Small real estate business owners have multiple activities and people competing for their attention at any given moment. From making new business connections to managing staff and handling clients, time is not something many small business owners have to spare! So when it comes to protecting your business, it may be a challenge to find the time to read up on your business insurance facts in order to make informed purchasing decisions.
Thanks to the convenience of the Internet, you can get information in seconds. However, most of the myths small-business owners come to believe about business insurance are perpetuated online, too. So how do you tell fact from fiction and make sure you're adequately protecting your real estate business? Read on to discover the most common business insurance myths, and the information you need to set the record straight.
Real Estate and Title Business Insurance Myths Busted
As the owner of a real estate business, title agency, or property appraisal business, you work tirelessly to grow your company and help your clients own a piece of the American dream. And chances are, you don't want your hard work to be jeopardized by a liability lawsuit or property damage claim. That's why it's important to base your business insurance purchases on accurate information. When an incident occurs, you will have the appropriate coverage in place to handle the unexpected costs.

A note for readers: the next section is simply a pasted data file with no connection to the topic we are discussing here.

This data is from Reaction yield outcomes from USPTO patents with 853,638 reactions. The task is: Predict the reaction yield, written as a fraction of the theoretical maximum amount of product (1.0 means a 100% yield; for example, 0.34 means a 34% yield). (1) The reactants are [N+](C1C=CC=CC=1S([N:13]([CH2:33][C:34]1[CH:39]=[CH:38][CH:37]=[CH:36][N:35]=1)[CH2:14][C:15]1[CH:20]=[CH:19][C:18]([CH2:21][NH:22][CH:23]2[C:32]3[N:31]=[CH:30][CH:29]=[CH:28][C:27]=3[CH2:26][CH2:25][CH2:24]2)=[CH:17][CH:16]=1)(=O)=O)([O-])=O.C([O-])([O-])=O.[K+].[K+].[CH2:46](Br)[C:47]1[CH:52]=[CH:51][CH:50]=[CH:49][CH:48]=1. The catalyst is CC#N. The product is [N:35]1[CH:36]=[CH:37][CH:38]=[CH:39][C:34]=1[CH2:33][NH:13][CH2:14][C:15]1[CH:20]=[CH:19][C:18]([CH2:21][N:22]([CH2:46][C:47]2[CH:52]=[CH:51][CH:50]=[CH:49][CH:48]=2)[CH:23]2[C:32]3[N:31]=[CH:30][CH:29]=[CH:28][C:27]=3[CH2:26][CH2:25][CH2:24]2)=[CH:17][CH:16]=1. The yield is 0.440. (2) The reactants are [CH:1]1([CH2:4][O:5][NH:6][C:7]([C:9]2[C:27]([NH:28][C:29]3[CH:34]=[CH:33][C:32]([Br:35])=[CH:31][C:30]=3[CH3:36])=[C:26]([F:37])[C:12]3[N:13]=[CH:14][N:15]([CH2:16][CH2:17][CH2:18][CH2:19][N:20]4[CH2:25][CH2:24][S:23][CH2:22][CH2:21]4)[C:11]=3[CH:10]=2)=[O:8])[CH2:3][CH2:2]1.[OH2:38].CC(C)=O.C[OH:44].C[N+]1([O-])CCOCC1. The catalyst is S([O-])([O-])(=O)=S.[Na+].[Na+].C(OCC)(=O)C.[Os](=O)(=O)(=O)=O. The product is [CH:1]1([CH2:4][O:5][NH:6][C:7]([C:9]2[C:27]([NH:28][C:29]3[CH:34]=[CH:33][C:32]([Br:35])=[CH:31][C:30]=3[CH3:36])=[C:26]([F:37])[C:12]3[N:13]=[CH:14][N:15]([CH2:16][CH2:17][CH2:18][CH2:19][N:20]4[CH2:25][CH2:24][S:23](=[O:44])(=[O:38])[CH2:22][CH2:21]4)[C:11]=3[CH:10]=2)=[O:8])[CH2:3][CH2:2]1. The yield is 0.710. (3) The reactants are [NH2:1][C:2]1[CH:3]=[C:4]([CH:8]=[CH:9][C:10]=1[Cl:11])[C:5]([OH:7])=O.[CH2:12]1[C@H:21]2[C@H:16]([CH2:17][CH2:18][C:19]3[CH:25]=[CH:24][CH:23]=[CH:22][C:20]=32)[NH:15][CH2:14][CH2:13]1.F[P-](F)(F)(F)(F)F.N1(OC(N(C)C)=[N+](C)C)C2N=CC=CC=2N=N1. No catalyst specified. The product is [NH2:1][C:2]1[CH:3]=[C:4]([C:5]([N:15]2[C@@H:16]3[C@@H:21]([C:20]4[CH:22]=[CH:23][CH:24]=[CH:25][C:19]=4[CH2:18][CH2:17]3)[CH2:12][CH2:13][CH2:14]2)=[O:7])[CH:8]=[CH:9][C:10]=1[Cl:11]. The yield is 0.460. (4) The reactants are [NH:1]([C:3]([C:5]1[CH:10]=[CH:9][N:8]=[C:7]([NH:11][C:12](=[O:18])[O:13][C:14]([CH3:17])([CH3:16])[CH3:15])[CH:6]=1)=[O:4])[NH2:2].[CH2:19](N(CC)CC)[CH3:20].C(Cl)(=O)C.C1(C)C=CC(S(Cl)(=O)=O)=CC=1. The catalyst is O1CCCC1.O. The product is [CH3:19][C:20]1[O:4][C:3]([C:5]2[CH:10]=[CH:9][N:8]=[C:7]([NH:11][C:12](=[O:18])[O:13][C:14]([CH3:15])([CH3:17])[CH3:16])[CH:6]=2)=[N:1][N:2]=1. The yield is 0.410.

Read on to learn the truth behind these common myths about business insurance so you're prepared to protect your business no matter what comes your way.
Real Estate Business Insurance Myth #1: "I'll close my doors if I'm ever faced with a lawsuit."
Whether your business is still open to the public or closed for good has little bearing on the fate of your company if you are liable for wrongdoing. So if your real estate business is ever sued and the court finds you liable, closing your doors doesn't mean you aren't collectible. If you simply don't have the funds to pay the settlement or judgment, your personal assets could be seized to make the payments.